Consumer rights relating to the access to, deletion of, and sharing of personal information that is collected by businesses.

Allows consumers to know whether their personal data is sold or disclosed, to whom.

Allows opt-out right for sales of personal information

Right to deletion — to request a business to delete any personal information about a consumer collected from that consumer

This bill introduces various private and sensitive protection frameworks like restriction on retention of personal data, Right to correction and erasure (such as the right to be forgotten) , Prohibition and transparency of the processing of personal data. It also classifies data fiduciaries including certain social media intermediaries.

The Bill amends the Information Technology Act, 2000 to delete the provisions related to compensation payable by companies for failure to protect personal data.

Other data privacy acts similar to GDPR

  • South Korea’s Personal Information Protection Act 2011
  • Brazil’s Lei Geral de Proteçao de Dados (LGPD) 2020
  • Privacy Amendment (Notifiable Data Breaches) to Australia’s Privacy Act 2018
  • Japan’s Act on Protection of Personal Information 2017
  • Thailand Personal Data Protection Act (PDPA) 2020

Features offered by VOIP companies for Data privacy

  • Access Control & Logging
  • Auto Data Redaction / Account Deletion policy
  • SIEM (Security information and event management) alerts
  • Information security, Encrypted Storage For Recordings & Transcripts
  • Disclosing all third-party services that are involved in data processing too
  • Role-Based Access Control and 2 Factor Authentication
  • Data Security Audits and appointing data protection officer to oversee GDPR compliance

Against Robocalls and SPIT ( SPAM over Internet Telephony)

Implementation of Do not call registry against the use of robocalls, automatic dialers, and other methods of communication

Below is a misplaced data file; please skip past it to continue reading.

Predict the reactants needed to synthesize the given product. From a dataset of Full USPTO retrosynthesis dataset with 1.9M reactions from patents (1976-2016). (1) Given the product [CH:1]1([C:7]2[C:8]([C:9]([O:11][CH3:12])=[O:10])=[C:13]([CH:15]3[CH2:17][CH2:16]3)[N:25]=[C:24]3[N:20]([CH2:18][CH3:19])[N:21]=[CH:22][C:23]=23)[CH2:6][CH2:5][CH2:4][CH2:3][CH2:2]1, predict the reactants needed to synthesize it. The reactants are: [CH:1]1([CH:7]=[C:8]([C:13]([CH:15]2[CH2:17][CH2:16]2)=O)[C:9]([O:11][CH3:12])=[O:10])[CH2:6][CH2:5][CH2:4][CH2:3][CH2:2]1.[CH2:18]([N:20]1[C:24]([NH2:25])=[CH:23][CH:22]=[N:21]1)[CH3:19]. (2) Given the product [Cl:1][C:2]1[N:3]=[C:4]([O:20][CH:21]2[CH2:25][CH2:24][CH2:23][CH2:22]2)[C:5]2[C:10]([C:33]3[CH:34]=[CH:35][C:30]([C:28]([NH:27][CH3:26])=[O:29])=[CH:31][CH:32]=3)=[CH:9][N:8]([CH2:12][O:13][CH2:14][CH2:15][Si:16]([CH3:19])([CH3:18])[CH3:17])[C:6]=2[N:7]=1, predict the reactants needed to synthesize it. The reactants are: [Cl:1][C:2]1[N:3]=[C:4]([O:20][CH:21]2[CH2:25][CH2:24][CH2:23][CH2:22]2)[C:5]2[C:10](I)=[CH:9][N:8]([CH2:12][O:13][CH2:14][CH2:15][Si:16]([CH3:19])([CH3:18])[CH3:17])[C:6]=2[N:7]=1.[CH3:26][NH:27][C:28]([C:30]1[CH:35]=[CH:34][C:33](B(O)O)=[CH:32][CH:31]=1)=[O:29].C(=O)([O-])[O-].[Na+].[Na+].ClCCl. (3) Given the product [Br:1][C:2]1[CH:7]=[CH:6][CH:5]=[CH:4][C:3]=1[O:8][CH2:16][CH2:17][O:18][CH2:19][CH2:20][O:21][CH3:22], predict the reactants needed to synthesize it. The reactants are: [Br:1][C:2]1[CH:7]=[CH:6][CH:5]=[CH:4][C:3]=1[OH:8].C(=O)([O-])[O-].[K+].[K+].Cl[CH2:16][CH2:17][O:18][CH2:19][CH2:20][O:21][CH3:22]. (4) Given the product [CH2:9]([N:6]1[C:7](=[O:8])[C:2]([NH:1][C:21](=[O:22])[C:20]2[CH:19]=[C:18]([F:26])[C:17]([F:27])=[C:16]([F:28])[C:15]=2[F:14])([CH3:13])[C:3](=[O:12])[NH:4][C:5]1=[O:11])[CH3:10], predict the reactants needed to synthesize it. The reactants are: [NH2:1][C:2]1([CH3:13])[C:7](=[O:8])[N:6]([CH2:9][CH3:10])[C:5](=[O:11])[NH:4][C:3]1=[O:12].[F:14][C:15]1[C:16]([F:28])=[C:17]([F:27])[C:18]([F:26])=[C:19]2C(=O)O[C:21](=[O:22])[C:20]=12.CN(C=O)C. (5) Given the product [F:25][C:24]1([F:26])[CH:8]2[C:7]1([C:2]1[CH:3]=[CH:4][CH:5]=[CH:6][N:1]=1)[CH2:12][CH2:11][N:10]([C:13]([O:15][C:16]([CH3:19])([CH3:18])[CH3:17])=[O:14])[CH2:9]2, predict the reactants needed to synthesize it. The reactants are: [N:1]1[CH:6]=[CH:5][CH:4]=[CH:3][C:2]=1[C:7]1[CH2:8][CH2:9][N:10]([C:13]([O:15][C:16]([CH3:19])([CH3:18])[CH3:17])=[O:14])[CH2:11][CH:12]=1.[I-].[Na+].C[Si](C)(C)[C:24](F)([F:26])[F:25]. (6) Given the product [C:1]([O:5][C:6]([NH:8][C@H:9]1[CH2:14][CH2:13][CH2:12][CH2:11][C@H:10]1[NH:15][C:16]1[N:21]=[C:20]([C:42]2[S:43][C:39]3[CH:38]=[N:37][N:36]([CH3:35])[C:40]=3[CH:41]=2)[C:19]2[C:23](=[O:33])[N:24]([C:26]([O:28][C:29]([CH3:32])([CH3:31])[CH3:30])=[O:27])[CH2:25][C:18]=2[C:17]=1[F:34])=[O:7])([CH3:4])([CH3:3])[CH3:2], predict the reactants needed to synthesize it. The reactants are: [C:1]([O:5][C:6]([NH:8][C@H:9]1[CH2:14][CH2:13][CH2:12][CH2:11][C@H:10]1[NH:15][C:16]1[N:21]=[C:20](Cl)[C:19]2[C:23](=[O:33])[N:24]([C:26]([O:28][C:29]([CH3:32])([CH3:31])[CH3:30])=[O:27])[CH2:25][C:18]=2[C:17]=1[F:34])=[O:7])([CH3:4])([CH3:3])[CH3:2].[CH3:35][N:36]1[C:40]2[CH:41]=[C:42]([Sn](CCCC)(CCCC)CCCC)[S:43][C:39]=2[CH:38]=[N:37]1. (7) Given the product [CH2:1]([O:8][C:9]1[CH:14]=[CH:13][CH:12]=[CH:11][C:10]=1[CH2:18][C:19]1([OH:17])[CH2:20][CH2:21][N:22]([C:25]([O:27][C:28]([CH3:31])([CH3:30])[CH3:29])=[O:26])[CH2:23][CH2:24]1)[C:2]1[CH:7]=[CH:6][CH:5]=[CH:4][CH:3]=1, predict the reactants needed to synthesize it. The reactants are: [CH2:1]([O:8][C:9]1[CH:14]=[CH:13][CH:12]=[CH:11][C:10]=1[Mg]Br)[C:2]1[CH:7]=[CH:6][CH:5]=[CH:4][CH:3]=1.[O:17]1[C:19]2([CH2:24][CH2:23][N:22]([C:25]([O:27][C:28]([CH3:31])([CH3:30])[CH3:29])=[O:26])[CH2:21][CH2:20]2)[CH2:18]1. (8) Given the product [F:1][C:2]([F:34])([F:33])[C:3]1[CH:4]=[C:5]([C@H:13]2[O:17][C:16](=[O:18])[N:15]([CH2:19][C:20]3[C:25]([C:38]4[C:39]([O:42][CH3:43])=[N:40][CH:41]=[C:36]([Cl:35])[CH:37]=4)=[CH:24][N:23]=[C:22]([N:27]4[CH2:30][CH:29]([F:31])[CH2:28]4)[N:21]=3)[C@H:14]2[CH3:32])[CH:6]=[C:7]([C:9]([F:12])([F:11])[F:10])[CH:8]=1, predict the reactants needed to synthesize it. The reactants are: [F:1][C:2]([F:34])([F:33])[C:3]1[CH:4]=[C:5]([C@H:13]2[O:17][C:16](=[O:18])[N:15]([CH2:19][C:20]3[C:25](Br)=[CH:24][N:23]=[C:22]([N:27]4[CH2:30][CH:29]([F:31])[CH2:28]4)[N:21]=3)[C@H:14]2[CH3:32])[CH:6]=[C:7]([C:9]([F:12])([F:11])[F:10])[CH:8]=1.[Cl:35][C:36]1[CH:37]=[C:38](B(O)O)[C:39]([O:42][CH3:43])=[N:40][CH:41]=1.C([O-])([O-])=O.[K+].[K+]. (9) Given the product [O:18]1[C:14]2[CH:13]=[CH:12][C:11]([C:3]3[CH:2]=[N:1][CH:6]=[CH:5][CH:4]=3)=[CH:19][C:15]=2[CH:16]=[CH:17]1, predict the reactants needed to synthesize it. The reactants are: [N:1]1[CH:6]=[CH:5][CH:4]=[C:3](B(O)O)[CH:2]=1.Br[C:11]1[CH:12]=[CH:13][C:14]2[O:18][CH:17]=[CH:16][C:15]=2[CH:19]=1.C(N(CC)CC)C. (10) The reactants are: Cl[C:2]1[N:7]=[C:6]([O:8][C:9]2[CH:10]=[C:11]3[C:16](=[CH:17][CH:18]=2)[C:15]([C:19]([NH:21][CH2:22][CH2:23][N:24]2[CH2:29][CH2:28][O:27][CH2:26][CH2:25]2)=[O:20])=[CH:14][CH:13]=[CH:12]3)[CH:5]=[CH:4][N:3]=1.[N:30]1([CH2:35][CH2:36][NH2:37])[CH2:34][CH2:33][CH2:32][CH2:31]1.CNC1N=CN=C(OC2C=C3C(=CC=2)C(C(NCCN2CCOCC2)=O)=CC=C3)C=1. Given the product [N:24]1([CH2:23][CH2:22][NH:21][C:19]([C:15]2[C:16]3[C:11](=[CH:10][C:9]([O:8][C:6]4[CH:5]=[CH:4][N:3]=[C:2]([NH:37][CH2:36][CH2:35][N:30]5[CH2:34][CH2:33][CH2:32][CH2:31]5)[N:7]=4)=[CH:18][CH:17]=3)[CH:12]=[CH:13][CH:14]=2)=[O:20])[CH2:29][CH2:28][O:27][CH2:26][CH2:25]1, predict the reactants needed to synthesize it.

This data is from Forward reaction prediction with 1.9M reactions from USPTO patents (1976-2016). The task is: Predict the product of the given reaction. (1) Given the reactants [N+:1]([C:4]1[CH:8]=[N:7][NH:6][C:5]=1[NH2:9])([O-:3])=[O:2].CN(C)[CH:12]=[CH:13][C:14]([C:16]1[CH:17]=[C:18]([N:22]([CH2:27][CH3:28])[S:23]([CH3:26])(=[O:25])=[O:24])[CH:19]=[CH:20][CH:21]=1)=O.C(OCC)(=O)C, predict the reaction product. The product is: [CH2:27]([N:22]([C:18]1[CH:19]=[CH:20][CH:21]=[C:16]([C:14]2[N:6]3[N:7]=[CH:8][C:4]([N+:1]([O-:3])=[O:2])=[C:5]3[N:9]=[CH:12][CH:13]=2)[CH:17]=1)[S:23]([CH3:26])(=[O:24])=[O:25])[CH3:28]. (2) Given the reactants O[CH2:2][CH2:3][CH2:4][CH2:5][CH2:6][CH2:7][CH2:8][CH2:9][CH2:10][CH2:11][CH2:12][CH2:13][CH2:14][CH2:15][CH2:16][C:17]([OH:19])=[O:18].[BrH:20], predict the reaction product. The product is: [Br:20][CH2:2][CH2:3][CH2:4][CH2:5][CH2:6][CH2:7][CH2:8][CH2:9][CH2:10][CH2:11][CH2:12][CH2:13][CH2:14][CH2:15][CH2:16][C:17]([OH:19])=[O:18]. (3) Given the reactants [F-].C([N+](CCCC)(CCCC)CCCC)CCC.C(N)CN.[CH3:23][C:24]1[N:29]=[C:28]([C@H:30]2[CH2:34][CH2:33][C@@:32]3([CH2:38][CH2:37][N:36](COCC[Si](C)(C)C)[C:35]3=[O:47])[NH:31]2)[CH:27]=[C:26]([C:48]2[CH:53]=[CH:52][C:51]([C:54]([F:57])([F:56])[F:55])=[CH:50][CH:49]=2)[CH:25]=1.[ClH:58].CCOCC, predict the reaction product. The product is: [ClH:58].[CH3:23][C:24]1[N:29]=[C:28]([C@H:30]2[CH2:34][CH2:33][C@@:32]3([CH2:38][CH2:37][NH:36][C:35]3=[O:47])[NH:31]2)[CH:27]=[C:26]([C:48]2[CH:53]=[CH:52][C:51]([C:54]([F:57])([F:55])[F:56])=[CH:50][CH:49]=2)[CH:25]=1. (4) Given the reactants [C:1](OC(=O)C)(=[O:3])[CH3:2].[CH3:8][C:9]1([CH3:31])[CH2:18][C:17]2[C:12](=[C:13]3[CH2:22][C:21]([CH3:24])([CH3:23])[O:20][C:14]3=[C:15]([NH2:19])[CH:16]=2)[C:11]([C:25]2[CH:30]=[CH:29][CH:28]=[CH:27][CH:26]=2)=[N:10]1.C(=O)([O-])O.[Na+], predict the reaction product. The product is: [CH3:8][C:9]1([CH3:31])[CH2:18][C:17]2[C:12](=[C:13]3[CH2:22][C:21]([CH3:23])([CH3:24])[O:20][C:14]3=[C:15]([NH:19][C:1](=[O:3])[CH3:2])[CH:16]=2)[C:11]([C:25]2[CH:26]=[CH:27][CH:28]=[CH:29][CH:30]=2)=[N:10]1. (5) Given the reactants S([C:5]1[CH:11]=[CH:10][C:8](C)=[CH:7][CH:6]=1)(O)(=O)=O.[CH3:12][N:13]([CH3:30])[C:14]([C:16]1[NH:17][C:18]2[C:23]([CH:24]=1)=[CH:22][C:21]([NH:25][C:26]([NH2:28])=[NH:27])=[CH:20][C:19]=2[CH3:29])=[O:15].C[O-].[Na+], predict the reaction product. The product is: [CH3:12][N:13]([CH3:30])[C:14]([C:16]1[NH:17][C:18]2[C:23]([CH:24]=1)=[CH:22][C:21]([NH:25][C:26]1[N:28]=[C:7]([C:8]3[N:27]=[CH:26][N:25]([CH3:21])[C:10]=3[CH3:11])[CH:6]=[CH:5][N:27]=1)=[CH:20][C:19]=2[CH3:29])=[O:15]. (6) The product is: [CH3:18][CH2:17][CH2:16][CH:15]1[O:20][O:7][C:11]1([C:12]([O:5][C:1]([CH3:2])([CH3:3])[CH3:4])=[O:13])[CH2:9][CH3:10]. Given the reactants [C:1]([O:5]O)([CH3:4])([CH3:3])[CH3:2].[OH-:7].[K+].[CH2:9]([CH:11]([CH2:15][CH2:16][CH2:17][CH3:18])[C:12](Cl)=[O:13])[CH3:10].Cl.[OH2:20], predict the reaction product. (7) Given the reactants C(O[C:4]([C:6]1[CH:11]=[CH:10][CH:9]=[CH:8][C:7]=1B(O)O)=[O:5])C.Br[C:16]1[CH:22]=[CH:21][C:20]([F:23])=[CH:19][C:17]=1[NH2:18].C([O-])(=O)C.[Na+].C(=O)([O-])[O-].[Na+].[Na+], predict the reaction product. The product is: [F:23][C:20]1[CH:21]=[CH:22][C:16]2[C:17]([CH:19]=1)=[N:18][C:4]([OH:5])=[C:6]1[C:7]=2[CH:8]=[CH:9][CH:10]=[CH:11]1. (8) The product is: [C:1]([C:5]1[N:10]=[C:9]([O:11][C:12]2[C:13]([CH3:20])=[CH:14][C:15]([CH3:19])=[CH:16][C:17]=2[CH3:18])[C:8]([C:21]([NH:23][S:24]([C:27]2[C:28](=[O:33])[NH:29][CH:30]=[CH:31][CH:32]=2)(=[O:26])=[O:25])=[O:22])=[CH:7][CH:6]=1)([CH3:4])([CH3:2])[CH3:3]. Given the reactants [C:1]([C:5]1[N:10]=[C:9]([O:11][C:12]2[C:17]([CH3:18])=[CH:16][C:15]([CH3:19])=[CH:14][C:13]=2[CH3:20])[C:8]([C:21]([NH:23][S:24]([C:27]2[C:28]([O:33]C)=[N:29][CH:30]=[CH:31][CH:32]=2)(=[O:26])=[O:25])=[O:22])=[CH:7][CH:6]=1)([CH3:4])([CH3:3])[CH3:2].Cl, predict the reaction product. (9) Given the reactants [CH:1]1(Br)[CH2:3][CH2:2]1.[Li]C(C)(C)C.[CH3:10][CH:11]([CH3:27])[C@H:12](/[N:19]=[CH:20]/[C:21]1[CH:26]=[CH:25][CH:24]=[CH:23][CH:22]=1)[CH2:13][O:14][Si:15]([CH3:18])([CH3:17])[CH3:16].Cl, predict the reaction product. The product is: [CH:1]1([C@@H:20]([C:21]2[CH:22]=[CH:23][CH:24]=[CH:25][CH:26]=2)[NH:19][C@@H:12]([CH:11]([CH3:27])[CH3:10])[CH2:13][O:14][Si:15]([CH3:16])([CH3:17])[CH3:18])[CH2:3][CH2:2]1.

Do-Not-Call Implementation Act of 2003

if a business has an established relationship with a customer, it can continue to call them for up to 18 months. If a consumer calls the company, say, to ask for information about the product or service, the company has three months to get back to him.

if the customer asks to not receive calls, the company must stop calling, or be subject to fines.

Exemptions — Calls from a not-for-profit B organisation, informational messages as flight cancellations, Calls from sales and debt collectors etc

Implemented to curb identity theft and computer hacking. Sensitive personally identifiable information includes the victim’s name, social security number, home address, fingerprint/biometrics data, date of birth, and bank account numbers.

Any company that is breached must notify the affected individuals by mail, telephone, or email, and the message must include information on the company and how to get in touch with credit reporting agencies

If the breach involves government or national security, the company must also contact the Secret Service within fourteen days

A solution mechanism has already been standardised and active in adoption called STIR / SHAKEN ( Secure Telephony Identity Revisited / Signature-based Handling of Asserted information using toKENs) described in another article here.

Emergency services

Unlike traditional telephone connections, which are tied to a physical location, VOIP’s packet-switched technology allows a particular number to be anywhere making it more difficult for it to reach localised services like emergency numbers of Public Safety Answering Points (PSAPs) . Thus FCC regulations as well as the New and Emerging Technologies 911 Improvement Act of 2008 (NET 911 Act), interconnected VoIP providers are required to provide 911 and E911 service.

Originally published at http://telecom.altanai.com on January 20, 2020.